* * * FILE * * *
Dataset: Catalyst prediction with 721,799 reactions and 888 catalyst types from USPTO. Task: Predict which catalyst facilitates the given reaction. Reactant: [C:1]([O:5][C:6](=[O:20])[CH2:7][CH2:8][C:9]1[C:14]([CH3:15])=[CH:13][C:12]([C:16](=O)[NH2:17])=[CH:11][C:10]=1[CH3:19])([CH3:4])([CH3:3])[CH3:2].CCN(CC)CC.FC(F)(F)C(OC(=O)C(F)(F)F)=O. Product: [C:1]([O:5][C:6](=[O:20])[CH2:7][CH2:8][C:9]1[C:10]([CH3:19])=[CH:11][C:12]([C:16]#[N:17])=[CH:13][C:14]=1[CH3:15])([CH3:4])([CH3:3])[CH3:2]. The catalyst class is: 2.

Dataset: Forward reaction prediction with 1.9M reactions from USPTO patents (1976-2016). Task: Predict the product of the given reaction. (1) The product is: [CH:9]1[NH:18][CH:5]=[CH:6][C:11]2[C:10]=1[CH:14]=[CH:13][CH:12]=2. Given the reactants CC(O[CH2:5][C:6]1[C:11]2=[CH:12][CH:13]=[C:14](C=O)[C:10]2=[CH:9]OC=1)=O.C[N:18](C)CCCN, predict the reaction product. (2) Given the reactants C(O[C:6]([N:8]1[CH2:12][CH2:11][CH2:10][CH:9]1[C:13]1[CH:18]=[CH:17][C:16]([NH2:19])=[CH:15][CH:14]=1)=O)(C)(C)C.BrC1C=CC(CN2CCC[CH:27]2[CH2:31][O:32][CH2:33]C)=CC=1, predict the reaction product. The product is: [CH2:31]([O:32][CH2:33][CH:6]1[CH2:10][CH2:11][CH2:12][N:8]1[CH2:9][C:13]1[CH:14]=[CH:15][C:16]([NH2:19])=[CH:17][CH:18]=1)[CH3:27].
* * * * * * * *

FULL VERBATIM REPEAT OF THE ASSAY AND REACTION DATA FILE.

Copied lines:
Dataset: Catalyst prediction with 721,799 reactions and 888 catalyst types from USPTO. Task: Predict which catalyst facilitates the given reaction. Reactant: [C:1]([O:5][C:6](=[O:20])[CH2:7][CH2:8][C:9]1[C:14]([CH3:15])=[CH:13][C:12]([C:16](=O)[NH2:17])=[CH:11][C:10]=1[CH3:19])([CH3:4])([CH3:3])[CH3:2].CCN(CC)CC.FC(F)(F)C(OC(=O)C(F)(F)F)=O. Product: [C:1]([O:5][C:6](=[O:20])[CH2:7][CH2:8][C:9]1[C:10]([CH3:19])=[CH:11][C:12]([C:16]#[N:17])=[CH:13][C:14]=1[CH3:15])([CH3:4])([CH3:3])[CH3:2]. The catalyst class is: 2.

Dataset: Forward reaction prediction with 1.9M reactions from USPTO patents (1976-2016). Task: Predict the product of the given reaction. (1) The product is: [CH:9]1[NH:18][CH:5]=[CH:6][C:11]2[C:10]=1[CH:14]=[CH:13][CH:12]=2. Given the reactants CC(O[CH2:5][C:6]1[C:11]2=[CH:12][CH:13]=[C:14](C=O)[C:10]2=[CH:9]OC=1)=O.C[N:18](C)CCCN, predict the reaction product. (2) Given the reactants C(O[C:6]([N:8]1[CH2:12][CH2:11][CH2:10][CH:9]1[C:13]1[CH:18]=[CH:17][C:16]([NH2:19])=[CH:15][CH:14]=1)=O)(C)(C)C.BrC1C=CC(CN2CCC[CH:27]2[CH2:31][O:32][CH2:33]C)=CC=1, predict the reaction product. The product is: [CH2:31]([O:32][CH2:33][CH:6]1[CH2:10][CH2:11][CH2:12][N:8]1[CH2:9][C:13]1[CH:14]=[CH:15][C:16]([NH2:19])=[CH:17][CH:18]=1)[CH3:27].